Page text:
History can be a funny thing. For instance, there will be a section of the population, who will, due to an inadequate education/being pig-ignorant, when asked who Churchill was, will probably say that dog off of the telly. No, no, no, no, no.
Of course, if you’re a film fan who, having a great range of general knowledge, you will already know who Churchill was – from watching last year’s film of the same name, starring Brian Cox.
But one film about one of Britain’s greatest politicians isn’t enough, clearly, with the release of Joe Wright’s latest feature concentrating on a particular time in the PM’s life.
1940 in Britain, and the man in charge of the country, Prime Minister Neville Chamberlain (Ronald Pickup), is having a torrid time. The opposition party are determined to oust him, and have expressed a motion of no confidence to boot him out. Not wanting to be pushed, he decides to resign, but who can take his place?
Many feel that the obvious choice to replace him is Viscount Halifax (Stephen Dillane), but with the war raging, he doesn’t personally feel ready. Chamberlain realises that there’s only one man for the job, who will appease everyone: Winston Churchill (Gary Oldman).
Churchill has to hit the ground running, with British troops trapped on the beaches of Dunkirk, and German soldiers bearing down on them. Also, Halifax is pressing for a peaceful resolution to the war, pushing Churchill to a sit down with Italy to discuss terms with Hitler. But is it the best resolution for Britain?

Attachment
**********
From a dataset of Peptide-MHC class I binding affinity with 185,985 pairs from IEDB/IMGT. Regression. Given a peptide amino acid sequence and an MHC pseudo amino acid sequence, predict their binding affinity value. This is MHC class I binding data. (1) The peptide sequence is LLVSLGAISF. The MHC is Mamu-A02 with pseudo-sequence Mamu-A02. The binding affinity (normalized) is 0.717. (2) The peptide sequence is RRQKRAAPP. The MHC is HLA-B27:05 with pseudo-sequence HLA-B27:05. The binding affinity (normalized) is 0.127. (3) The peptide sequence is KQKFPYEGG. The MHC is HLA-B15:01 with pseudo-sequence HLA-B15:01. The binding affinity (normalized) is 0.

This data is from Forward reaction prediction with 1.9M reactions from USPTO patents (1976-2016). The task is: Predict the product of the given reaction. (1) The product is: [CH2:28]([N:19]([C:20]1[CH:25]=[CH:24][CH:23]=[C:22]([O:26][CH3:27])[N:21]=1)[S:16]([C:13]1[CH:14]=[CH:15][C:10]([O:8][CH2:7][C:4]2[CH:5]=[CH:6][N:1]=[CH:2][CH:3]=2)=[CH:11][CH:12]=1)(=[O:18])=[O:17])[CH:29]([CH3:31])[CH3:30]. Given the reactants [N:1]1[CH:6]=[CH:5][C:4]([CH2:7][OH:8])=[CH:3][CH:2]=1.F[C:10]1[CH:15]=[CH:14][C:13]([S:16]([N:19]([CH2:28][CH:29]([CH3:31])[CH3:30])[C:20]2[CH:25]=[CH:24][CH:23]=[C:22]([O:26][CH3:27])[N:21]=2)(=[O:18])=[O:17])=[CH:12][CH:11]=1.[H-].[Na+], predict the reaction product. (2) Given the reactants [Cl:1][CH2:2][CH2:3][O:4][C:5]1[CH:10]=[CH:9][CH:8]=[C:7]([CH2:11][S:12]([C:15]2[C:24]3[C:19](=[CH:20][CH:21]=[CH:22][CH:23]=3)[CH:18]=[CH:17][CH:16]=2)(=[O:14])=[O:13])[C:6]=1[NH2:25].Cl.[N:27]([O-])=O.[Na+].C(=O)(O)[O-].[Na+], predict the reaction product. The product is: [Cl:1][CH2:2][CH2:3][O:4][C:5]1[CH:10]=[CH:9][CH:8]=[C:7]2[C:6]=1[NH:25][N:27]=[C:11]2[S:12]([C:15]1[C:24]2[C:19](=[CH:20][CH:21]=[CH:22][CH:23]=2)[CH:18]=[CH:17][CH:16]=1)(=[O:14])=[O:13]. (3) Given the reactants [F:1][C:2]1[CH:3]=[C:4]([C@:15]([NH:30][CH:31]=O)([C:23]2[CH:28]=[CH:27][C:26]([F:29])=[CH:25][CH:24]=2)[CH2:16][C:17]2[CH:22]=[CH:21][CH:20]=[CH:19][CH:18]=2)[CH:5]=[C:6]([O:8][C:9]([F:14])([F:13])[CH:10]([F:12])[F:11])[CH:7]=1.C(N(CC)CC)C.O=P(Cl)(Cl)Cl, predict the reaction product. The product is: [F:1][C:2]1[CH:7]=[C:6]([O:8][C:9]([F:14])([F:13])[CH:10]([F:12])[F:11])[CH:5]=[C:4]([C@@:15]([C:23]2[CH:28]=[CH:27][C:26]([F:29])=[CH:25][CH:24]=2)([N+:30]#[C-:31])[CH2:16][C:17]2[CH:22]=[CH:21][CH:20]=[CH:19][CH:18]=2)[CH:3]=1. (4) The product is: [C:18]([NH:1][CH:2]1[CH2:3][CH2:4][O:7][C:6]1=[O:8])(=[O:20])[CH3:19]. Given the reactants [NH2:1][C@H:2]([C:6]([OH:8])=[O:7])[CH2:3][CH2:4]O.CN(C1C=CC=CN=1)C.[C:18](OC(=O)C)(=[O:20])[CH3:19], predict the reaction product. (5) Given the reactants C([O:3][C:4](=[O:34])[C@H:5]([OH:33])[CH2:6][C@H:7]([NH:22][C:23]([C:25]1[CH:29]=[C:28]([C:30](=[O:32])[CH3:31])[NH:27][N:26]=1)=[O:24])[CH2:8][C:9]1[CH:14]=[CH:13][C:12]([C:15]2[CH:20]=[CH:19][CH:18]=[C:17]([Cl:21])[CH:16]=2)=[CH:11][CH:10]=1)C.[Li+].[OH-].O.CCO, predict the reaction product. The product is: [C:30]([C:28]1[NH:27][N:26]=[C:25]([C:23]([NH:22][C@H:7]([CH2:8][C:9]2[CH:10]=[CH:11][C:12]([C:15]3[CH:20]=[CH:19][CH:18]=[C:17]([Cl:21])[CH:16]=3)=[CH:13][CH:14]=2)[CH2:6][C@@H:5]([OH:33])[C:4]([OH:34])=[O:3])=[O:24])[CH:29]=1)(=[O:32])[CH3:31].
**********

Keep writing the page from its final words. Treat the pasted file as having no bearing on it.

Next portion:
Although Wright’s film focuses on a very brief period in time, it also happens to be one of the most hectic in British history. Of course – spoiler alert – Churchill ended up making the right decision, but you certainly get a sense of the unbearable amount of pressure he must have endured, from all sides.
The highlight of the film is Oldman’s performance; underneath layers of prosthetics, he still manages to deliver a vibrant and illuminating persona that he firmly roots in reality, steering well clear of just offering up a smart impersonation.
And although Oldman will, quite rightly, receive all the plaudits, some credit should also be given to Wright’s sterling job at directing, as well as Anthony McCarten’s fascinating script, which is both surprisingly warm and humorous.
Wright’s film sheds some light during a bleak period in British history, and offers a sharp insight into the life of the remarkable man whose decisions had serious implications on the people he led. The resulting film is nothing short of a joyous victory.